Bounce is inspired by the lives of the colorful, early-20th-century, American capitalists-cum-con artists, the Mizner brothers, their parents, their loves and their endless capers and schemes.
Orchestrations are by Jonathan Tunick, musical direction by David Caddick, and the recording was produced by Robert Hurwitz and Tommy Krasker.
According to the Nonesuch website, the song list (with running times) runs as follows:
"Gold! (Part 2)" 0:31
"What’s Your Rush?" 2:33
"The Game" 2:31
"Next to You" 3:47
"Addison’s Trip" 6:32
"The Best Thing That Ever Has Happened" 4:13
"I Love This Town" 3:57
"Isn’t He Something!" 3:11
"The Game" 5:33
"Addison’s City" 4:17
"Boca Raton" 6:29
"Boca Raton Aftermath" 0:32
"Get Out of My Life" 3:03
"Bounce" 1:36 Bounce officially opened at the Kennedy Center Oct. 30. It began previews on Oct. 21, following a world premiere at Chicago's Goodman Theatre, June 20-Aug. 10. The show received a great deal of press, despite the fact that producer Roger Berlind eventually decided not to bring the show to New York.
The new cast album will be about 75 minutes long, record producer Krasker previously told Playbill On-Line. "There is so much music to record, and Richard Kind and Howard McGillin's vocal parts are so huge, we've been given the unusual luxury of a second day of recording," Krasker said.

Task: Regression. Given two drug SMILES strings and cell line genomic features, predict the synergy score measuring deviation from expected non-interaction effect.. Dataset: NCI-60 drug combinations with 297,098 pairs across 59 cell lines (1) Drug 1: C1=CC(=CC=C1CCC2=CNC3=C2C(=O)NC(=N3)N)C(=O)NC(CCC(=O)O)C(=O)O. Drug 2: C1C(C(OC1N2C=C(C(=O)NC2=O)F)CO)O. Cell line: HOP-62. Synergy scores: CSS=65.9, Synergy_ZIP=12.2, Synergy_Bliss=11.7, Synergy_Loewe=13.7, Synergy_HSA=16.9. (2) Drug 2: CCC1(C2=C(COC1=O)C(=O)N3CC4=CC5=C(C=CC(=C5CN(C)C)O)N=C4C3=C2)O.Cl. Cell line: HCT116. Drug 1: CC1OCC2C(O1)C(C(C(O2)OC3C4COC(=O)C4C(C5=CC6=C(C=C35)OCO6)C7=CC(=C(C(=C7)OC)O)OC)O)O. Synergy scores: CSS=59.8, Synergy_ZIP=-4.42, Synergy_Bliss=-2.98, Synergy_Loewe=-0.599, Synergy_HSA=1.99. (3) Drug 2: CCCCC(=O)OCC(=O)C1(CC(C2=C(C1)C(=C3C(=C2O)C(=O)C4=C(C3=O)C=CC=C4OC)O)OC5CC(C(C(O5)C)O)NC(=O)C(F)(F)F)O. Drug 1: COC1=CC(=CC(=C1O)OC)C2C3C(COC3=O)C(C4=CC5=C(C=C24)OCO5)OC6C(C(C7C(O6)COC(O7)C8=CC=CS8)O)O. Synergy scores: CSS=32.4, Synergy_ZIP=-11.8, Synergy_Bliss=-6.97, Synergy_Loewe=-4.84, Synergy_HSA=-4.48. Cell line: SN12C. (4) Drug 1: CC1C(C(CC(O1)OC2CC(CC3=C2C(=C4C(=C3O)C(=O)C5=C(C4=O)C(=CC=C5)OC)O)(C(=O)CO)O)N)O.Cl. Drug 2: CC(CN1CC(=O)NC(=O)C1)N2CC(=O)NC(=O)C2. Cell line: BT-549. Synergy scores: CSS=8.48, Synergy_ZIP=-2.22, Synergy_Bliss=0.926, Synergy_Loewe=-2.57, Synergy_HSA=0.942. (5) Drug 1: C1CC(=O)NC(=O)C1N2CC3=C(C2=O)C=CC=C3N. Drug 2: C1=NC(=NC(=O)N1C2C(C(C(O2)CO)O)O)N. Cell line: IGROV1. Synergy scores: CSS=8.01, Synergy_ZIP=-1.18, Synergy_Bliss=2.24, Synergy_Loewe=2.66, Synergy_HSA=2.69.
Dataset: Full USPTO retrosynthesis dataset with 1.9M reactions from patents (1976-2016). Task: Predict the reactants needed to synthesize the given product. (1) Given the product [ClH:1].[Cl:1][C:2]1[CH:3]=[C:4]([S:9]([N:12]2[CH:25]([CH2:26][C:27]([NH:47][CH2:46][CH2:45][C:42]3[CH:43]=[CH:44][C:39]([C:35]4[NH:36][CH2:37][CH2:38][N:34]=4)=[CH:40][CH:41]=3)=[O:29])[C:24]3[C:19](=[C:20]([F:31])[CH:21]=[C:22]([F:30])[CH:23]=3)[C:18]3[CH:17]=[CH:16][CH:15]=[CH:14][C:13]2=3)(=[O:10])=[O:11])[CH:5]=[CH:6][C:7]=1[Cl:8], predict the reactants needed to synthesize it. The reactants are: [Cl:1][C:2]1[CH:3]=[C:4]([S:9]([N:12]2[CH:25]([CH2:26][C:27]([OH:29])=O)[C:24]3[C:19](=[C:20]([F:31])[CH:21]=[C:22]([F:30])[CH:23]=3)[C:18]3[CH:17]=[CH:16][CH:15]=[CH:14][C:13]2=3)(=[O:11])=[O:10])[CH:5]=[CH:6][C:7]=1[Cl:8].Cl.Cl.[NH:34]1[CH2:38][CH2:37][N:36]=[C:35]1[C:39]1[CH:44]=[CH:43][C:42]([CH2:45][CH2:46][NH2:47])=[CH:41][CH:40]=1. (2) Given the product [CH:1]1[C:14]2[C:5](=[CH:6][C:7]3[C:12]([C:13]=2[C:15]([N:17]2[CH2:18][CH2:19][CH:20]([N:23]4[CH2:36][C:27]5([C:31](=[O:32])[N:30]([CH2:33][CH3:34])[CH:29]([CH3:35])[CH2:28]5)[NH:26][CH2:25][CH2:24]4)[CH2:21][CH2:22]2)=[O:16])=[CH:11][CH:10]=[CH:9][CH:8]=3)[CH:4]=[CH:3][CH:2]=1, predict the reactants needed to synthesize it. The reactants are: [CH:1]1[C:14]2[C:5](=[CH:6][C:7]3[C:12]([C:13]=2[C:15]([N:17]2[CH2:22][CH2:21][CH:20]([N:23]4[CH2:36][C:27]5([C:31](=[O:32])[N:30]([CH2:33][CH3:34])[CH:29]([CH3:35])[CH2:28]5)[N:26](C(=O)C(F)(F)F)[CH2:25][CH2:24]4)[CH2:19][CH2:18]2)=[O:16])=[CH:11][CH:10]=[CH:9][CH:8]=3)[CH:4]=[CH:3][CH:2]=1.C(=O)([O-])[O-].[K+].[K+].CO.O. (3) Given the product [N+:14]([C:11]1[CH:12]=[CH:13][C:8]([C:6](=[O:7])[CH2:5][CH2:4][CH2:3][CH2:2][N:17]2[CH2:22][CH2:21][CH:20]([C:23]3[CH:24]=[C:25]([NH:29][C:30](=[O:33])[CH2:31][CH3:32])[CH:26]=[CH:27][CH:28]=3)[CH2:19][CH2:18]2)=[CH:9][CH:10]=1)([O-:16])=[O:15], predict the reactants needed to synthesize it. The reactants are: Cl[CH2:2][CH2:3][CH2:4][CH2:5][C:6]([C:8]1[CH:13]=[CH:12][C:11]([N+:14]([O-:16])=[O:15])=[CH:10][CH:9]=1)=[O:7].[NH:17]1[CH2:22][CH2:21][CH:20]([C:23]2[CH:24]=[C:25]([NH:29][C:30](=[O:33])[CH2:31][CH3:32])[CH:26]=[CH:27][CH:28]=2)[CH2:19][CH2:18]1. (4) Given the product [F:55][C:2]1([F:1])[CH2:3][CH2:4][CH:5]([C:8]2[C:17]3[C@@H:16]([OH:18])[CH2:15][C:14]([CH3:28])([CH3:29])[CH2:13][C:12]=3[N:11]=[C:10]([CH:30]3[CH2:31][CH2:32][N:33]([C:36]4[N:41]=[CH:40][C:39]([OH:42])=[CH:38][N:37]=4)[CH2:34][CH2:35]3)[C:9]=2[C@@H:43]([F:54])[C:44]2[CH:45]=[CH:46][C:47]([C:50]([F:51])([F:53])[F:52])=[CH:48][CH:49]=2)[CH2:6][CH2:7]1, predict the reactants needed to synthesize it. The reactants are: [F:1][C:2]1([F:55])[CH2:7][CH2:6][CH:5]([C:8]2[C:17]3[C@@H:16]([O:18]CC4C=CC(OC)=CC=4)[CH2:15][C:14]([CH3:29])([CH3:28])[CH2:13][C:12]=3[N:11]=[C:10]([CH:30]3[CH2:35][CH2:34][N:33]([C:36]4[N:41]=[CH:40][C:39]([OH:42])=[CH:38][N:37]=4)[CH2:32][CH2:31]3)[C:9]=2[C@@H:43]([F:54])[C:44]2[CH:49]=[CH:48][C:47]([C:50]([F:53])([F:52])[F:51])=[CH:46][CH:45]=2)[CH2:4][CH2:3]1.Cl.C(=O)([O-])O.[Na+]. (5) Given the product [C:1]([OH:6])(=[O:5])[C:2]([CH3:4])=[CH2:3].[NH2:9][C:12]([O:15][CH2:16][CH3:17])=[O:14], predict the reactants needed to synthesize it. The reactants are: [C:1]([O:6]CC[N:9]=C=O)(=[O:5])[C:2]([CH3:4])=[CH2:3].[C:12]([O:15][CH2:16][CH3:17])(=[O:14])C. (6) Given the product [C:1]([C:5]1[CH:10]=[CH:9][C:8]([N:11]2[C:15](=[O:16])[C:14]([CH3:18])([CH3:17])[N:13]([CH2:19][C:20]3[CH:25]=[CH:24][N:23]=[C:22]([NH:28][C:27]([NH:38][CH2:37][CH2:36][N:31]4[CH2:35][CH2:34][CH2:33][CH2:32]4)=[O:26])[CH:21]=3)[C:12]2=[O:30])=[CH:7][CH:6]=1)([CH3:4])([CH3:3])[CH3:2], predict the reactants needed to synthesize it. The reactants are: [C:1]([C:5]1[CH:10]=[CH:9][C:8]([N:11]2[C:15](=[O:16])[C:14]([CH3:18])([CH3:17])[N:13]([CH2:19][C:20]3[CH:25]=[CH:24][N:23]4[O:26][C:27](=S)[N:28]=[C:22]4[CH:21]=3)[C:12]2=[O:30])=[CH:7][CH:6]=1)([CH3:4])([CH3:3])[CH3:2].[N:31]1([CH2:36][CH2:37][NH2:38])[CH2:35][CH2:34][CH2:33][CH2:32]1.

Krasker and Sondheim have collaborated before: Krasker produced cast recordings of Saturday Night, The Frogs and the New York Philharmonic's Sweeney Todd.
The recording is sweetened by 12 added strings and more percussion, Krasker confirmed. John Weidman previously told Playbill On-Line added players would expand the score (and Tunick's orchestrations) for records.
New York Times scribe Frank Rich provides liner notes for the recording. An excerpt reads:
"If the score of Bounce is largely in the bright musical comedy vein of both Forum and Merrily, the Weidman influence is everywhere apparent in its historical reach. Both of his previous projects with Sondheim were revisionist takes on the American past: Pacific Overtures addressed the 'opening' of 19th-century Japan by Commodore Perry from a post-Vietnam perspective. Assassins was a bitter history of the U.S. from the point of view of the nation’s aggrieved, radicals and madmen; it went so far as to give its title characters their own alternative national anthem. In the story of the Mizners, Weidman found an epic piece of Americana that overlaps both of those earlier musicals in timeframe, stretching as it does from the Gold Rush of the 1890s to the Florida land bust of the Great Depression. And themes recur too: America’s rapacious hunger for new frontiers, new land, new fortunes, not to mention the curdling of the success ethic to the point where it propels the Mizners, not unlike those assassins, to the threshold of lawlessness. It’s `the century of get rich quick,' as one lyric has it, where the moral line separating opportunity and rank opportunism soon disappears."